They are erythrocytes that have assumed the shape of a sphere rather than the normal discoid shape.
As a result, they appear in routine blood tests as cells that are smaller and denser than normal red blood cells of the species, and have a reduced area of central pallor.
There are several causes of spherocyte formation and the numbers are important to some extent.
In spherocytosis diagnosed for immunity-mediated hemolytic anemia (IMHA), low amounts of spherocytes can be observed in conditions other than IMHA, therefore the presence of spherocytes (especially if it is low amounts) is not always indicative of IMHA .
Other acquired diseases typically have low numbers of spherocytes including fragmentation anemias, oxidative damage to red blood cells (although the cells are actually pycnocytes), coral snake poisoning, and disorders associated with abnormal macrophage function. (hemophagocytic syndrome, histolytic sarcoma) and bee stings.
Red blood cells transfused or stored in blood bags will lose surface area on storage and, when transfused, will appear as spherocytes on the recipient’s blood smears.
In this situation, moderate to many spherocytes can be seen, depending on the proportion of donor cells transfused to the patient’s own cells.
Background information for spherocytes
Spherocytes are red blood cells that have a molecular defect in one or more proteins in the cytoskeleton of red blood cells.
Due to its defect in the cytoskeleton, the RBC contracts with its most efficient and least flexible configuration of surface tension, which is the shape of a sphere (as the name implies).
However, this configuration is susceptible to high osmotic brittleness and prone to physical degeneration.
The appearance of numerous spherocytes without other abnormal red cells in a PBF is highly indicative of hereditary spherocytosis.
If a small number of spherocytes are seen along with other abnormal red blood cells in PBFs, the following clinical conditions may be suspected:
- Isoimmune and autoimmune hemolytic anemias.
- Heinz’s bodily hemolytic anemia.
- Hereditary pyropoikilocytosis.
- Microangiopathic hemolytic anemia.
- Myelofibrosis with myeloid metaplasia.
- Liver disease
- Recent transfusions.
- Severe burns
The hallmark of spherocytes is the presence of numerous small red blood cells that appear synonymous with a sphere shape without a visible central pallor and stain more densely than their normal counterparts.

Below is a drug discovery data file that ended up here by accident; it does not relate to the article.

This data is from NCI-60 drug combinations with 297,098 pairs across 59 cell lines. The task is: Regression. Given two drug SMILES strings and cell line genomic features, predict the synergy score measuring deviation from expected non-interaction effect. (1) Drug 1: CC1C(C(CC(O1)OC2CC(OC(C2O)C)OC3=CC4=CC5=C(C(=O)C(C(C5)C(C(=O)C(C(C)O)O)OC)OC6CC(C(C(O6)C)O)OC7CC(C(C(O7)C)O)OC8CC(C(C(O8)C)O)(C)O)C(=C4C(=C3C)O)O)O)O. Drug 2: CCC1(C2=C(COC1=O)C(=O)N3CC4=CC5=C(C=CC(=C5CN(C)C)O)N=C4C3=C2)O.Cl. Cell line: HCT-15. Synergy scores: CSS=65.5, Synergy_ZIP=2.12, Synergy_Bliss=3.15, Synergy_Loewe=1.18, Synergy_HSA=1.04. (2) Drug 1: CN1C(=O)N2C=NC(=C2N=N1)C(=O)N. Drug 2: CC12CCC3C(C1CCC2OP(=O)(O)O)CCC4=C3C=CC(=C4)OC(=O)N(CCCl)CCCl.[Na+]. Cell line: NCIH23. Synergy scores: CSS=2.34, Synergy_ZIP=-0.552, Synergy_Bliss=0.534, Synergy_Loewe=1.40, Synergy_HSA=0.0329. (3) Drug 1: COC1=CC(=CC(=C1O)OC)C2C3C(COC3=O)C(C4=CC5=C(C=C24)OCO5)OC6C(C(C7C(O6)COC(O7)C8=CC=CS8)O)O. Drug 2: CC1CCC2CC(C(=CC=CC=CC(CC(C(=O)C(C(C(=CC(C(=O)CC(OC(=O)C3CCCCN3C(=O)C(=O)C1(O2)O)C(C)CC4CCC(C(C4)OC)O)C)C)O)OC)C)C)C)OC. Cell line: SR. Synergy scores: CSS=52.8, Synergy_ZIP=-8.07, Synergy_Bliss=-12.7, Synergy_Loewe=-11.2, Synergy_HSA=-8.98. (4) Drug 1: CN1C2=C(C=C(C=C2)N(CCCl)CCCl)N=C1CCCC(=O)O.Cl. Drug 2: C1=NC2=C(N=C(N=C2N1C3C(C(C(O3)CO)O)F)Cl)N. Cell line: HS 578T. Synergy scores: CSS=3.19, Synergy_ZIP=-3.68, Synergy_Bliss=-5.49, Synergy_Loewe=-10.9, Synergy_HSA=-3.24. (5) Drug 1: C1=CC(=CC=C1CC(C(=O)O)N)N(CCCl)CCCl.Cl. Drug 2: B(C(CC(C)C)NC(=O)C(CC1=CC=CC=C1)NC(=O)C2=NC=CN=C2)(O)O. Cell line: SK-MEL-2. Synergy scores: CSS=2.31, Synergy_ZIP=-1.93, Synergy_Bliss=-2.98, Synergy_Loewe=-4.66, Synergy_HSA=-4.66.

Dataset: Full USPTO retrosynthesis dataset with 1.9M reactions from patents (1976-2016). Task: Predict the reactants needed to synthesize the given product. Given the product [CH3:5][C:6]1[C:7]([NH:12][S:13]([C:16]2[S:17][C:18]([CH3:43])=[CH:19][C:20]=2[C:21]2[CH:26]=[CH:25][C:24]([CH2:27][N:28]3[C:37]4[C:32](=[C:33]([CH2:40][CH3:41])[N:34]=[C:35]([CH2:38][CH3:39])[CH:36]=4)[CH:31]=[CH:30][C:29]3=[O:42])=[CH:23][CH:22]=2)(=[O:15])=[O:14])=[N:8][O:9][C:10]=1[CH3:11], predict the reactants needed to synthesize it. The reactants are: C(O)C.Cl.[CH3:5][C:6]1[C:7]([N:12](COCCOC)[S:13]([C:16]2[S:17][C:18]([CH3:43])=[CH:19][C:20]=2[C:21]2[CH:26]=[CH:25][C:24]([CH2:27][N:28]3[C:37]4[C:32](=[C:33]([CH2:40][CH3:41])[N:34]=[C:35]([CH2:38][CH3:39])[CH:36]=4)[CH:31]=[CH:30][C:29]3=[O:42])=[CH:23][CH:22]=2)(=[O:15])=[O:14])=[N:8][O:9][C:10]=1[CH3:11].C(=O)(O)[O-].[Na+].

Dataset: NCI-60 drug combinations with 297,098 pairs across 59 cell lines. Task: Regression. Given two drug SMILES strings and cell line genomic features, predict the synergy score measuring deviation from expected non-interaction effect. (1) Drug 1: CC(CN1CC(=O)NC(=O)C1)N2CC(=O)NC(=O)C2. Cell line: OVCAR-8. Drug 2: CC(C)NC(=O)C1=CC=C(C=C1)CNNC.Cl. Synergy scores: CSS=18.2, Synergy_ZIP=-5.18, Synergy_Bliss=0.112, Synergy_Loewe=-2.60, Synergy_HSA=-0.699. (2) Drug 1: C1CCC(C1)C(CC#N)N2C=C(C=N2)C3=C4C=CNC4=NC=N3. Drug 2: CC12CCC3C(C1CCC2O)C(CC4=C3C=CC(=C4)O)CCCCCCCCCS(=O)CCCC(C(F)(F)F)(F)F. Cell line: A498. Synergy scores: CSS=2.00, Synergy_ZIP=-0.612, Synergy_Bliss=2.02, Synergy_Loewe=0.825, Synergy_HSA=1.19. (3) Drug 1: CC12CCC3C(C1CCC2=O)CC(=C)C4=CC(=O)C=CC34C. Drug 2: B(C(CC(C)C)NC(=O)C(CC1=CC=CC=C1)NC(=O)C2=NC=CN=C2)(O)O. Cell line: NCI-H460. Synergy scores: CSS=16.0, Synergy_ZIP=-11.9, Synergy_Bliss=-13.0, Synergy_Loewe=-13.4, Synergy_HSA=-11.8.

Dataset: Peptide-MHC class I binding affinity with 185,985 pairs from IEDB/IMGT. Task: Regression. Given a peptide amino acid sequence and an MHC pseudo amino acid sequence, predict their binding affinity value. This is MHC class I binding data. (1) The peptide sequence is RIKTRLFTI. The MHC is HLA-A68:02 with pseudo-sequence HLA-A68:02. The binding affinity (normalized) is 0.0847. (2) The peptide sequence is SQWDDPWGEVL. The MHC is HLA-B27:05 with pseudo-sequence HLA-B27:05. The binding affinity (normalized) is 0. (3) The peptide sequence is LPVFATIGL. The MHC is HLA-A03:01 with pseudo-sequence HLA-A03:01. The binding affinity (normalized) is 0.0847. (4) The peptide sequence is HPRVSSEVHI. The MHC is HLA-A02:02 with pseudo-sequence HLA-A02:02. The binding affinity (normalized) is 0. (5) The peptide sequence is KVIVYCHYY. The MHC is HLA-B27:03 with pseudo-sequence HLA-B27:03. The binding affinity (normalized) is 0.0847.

The denser staining is due to the normal concentration of hemoglobin that becomes “concentrated” due to the contraction of the red blood cells.
The diagnosis of hemolytic anemia is made when the survival of circulating red blood cells is shortened.
Today, laboratory findings in hemolytic anemia and the distinction between inherited and acquired forms are studied by students of preclinical medicine around the world.
Although hemolytic anemia is much less common than anemia as a result of marrow failure or bleeding, general practitioners are well acquainted with the characteristic findings of the condition, and by the time the patient is seen by a hematologist, the diagnosis is already in place. done.
Among the spherocytic hemolytic anemias, hereditary spherocytosis is the most common hereditary hemolytic anemia and autoimmune hemolytic disease is the most common acquired form.
The two diseases share many characteristics known to physicians since the early 20th century, such as: jaundice and splenomegaly on physical examination, spherocytes and reticulocytosis on blood test, increased osmotic fragility of red blood cells, and clinical improvement after splenectomy.
This constellation of clinical features was generally referred to as hemolytic or acholuric jaundice (jaundice) which refers to the characteristic absence of bile in the urine.
A congenital or familial form of hemolytic anemia was often diagnosed in children with a family history of jaundice, splenomegaly, or hemolytic anemia.
However, spontaneous cases in children without a family history and the initial onset of the disease in adults were common enough to cause confusion, as acquired cases were often diagnosed on the basis of acuity and the absence of a family history. in adult patients.
No one seriously questioned the existence of familial or congenital forms of hemolytic anemia, but many questioned the existence of acquired forms other than those that are obviously the result of infection or toxic exposure.
It was not until the rediscovery of the principle of antiglobulin testing and its application to the diagnosis of patients with spherocytic hemolytic anemia that the existence of acquired spherocytic hemolytic anemia and the means to easily distinguish inherited and acquired forms was accepted.
Perhaps it is a unique aspect of these disorders that the underlying principles of our current best diagnostic tests, i.e. blood film spherocytes, osmotic brittleness test, and antiglobulin test, have been known for nearly a century or more. and apply. with some refinements, for more than half a century.